Tuesday September 19 , 2017
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Website Hacked Removal Services in Houston & Nationwide

Has your WEBSITE been HACKED?


Step 1. We will run reports to see how you've been hit.
Step 2. We will clean infected files.
Step 3. We will increase security within your website and work with your hosting company to increase security on your server.
Step 4. We will monitor your website from this day forward. Typically 90% of websites that have been hacked, will be hacked over and over until the underlying problems are fixed. We will fix the problems as they become revealed.

10 Common Types of Website Hacks


- The web server fails to parse the URL properly.
- e.g. the Unicode / Superfluous decode attack.
- Mismatched resource mappings in the configuration.
- e.g. +.htr, .JSP, Java remote command execution, etc.

webOPTIMA FIX: Usually requires entirely new files (java, etc.), Thorough inspection of the web server configuration and bindings


- Ability to retrieve complete directory listing within directories on the web server
- Usually happens when the default document is missing
- Not-so-strict Web server configuration

webOPTIMA FIX: Web server configuration lock-down, Disable serving of directory listings, Sometimes the error may require entirely new java scripting.


- "Non-web" files can be: Archive files (.zip, .tar.gz, etc) Backup files (.bak, ~, etc) Header / Include files (.inc, .asa, etc) Text files (readme.txt, etc)
- Can be retrieved with some guess work. e.g. if there is a directory called /reports/ look for "reports.zip"

webOPTIMA FIX: Eliminate careless presence of such files. Disable serving certain file types by creating a resource mapping, Strict change control measures.


- Web proxy servers may work both ways!
- Typically meant to allow users from within a network to access external websites
- May end up proxying HTTP requests from the outside world to the internal network
- e.g. Compag Insight Manager
- Usually happens when the front end web server proxies requests to back end app servers

webOPTIMA FIX: Check the web server proxy configuration thoroughly, Check for created URL mappings to internal servers


- Java Bytecode can be decompiled quite effectively
- May disclose sensitive information such as passwords, application paths, etc.
- May also disclose application logic - such as generation of session IDs, encyrption, etc.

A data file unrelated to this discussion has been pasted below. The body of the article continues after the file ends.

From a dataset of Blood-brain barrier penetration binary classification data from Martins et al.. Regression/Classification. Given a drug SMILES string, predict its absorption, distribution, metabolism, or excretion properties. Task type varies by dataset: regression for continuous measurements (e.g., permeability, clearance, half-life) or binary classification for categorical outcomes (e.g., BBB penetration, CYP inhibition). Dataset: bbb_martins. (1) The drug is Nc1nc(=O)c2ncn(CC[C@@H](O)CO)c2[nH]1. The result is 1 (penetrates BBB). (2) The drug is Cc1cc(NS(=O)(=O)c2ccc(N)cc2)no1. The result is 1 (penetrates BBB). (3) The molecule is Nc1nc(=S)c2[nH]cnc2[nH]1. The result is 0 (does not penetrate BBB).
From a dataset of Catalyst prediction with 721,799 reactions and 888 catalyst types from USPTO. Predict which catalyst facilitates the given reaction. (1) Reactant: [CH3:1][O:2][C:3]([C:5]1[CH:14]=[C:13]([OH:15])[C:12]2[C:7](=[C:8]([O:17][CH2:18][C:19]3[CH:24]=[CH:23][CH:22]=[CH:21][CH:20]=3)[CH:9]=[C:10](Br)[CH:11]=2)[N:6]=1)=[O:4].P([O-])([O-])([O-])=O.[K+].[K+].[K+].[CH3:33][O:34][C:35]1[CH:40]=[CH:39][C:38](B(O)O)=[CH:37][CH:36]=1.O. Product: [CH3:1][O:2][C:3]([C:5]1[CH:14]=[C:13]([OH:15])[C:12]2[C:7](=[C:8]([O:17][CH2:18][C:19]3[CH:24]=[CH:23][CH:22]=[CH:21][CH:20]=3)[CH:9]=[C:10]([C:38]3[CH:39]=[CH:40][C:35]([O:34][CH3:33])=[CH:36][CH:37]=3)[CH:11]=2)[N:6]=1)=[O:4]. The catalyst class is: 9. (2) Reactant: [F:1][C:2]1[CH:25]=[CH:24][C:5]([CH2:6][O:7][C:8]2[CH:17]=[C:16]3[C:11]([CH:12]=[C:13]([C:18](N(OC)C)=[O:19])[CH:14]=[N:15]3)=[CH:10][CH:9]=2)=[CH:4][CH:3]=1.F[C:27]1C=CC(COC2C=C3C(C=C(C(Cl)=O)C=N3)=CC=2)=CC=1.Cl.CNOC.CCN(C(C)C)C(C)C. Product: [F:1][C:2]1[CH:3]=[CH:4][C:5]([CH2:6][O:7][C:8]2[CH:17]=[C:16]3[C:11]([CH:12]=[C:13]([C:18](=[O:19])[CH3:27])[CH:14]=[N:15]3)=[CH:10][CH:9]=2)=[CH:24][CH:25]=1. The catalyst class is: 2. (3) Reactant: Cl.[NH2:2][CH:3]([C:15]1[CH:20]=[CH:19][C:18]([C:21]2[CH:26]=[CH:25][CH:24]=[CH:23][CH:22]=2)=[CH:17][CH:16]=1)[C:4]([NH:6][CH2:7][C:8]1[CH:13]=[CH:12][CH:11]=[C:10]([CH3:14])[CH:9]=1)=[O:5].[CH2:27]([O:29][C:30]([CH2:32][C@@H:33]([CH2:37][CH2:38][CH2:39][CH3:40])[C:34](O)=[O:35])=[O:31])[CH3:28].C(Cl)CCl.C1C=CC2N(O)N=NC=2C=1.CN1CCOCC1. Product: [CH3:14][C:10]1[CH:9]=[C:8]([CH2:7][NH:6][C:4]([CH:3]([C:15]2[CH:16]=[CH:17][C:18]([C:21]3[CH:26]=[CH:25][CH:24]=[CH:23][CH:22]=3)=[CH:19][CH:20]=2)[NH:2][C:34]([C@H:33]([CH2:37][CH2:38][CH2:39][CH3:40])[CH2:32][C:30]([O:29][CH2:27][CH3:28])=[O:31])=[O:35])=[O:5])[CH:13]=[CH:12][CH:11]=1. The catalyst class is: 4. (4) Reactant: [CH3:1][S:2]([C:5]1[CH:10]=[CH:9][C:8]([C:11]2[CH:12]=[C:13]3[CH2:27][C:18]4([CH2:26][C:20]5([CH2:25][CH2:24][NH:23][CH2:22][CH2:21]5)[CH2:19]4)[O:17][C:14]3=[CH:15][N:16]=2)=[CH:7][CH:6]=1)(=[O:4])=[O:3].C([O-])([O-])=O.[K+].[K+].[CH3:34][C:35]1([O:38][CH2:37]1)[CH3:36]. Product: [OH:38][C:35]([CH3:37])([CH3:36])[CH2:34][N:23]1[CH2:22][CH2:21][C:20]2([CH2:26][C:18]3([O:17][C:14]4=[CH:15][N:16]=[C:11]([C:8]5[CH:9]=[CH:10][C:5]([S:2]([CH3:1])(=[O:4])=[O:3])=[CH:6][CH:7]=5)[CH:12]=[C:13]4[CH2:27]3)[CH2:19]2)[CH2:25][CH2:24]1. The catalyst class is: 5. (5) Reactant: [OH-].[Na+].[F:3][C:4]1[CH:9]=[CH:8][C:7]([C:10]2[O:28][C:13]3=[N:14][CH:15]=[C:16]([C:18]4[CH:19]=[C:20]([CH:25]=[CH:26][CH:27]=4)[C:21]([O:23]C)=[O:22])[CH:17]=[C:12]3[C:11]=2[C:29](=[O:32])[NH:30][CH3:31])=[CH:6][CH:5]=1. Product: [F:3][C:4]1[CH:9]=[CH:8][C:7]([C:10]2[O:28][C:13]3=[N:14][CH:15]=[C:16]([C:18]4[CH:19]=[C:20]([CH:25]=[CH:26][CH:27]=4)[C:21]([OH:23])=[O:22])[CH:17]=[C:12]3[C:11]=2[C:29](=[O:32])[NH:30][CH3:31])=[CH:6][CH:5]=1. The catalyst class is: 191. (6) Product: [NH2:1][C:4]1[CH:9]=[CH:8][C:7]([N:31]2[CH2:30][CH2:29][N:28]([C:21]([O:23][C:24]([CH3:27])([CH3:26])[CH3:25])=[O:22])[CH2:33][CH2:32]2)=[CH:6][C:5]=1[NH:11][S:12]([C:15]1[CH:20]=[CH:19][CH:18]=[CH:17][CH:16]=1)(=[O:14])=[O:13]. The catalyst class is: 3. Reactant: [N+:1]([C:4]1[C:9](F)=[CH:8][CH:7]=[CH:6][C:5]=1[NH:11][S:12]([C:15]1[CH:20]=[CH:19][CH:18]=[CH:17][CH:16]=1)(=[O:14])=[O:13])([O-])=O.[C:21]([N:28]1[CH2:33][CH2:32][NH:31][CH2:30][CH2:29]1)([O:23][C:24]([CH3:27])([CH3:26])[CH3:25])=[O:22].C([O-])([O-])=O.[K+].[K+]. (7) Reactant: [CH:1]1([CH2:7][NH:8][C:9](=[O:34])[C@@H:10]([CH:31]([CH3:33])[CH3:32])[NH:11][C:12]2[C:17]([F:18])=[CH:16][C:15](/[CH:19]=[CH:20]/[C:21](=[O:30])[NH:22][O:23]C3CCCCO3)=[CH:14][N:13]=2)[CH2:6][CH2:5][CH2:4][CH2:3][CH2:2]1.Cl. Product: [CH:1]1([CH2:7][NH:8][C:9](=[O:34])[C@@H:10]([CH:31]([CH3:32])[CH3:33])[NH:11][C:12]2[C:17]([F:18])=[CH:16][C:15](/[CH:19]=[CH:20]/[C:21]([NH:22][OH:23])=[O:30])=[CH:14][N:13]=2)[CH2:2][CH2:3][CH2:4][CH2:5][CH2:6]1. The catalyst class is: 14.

- Java Archive files (.jar files) may contain files other than bytecode, such as configuration files.

webOPTIMA FIX: Java bytecode obfuscation, Elimination of sensitive configuration information within bytecode, Elimination of unnecessary files within .jar files


- Ability to retrieve application files in an unparsed manner
- Attackers can recover the source code of the web application itself.
- The code can then be used to find further loopholes / trophies
- May be caused by many ways: Misconfiguration or vendor errors, poor application design, etc.

webOPTIMA FIX: Vendor (modules, etc) supplied fixes, Locking down the web server configuration, Secure coding practices


- Root cause of most web hacks
- All inputs received should be validated (data types, date ranges, buffer sizes and bounds, metacharacters)
- Tampering with hidden files
- Bypassing client side checking (e.g. javascript)

webOPTIMA FIX: These are the worst to deal with. This requires removal of files, rewriting of files, and proper coding practices in order to close the door.


- Parameters from the URL or input fiuelds get used in SQL queries
- An instance of Input Validation attacks
- Data can be altered to extend the SQL query. (e.g. http://server/query.asp?item=3+OR+1=1)
- Execution of stored proceedures
- May even lead to back-end database server compromise

webOPTIMA FIX: Pretty in-depth thorough source code review, following the principle of least privilege for the database application, elimination of unnecessary database users and stored procedures, cleanup of all database files for basecode injections


- HTTP is inherently a "stateless" protocol.
- Many web applications are stateful
- Poor mechanisms of state tracking: (Hidden fields carrying a session ID, Client side cookies, ... with no server side session tracking)
- Reverse engineering of the session ID leads to access of other users' data

webOPTIMA FIX: Use server side session ID tracking, Match connections with time stamps, IP addresses, etc., Cryptographically generated session IDs (hard to sequence), Use web application server session management APIs when possible.


- Poor bounds checking
- Web server HTTP requests (e.g. ASP buffer overflow, .printer, etc.)
- Application Input fields
- Can cause: (Denial of service - crashing the app / service, Remote command execution - shellcode)

webOPTIMA FIX: Vendor supplied fixes, Bounds checking within applications, Source code reviews, Buffer overflow testing



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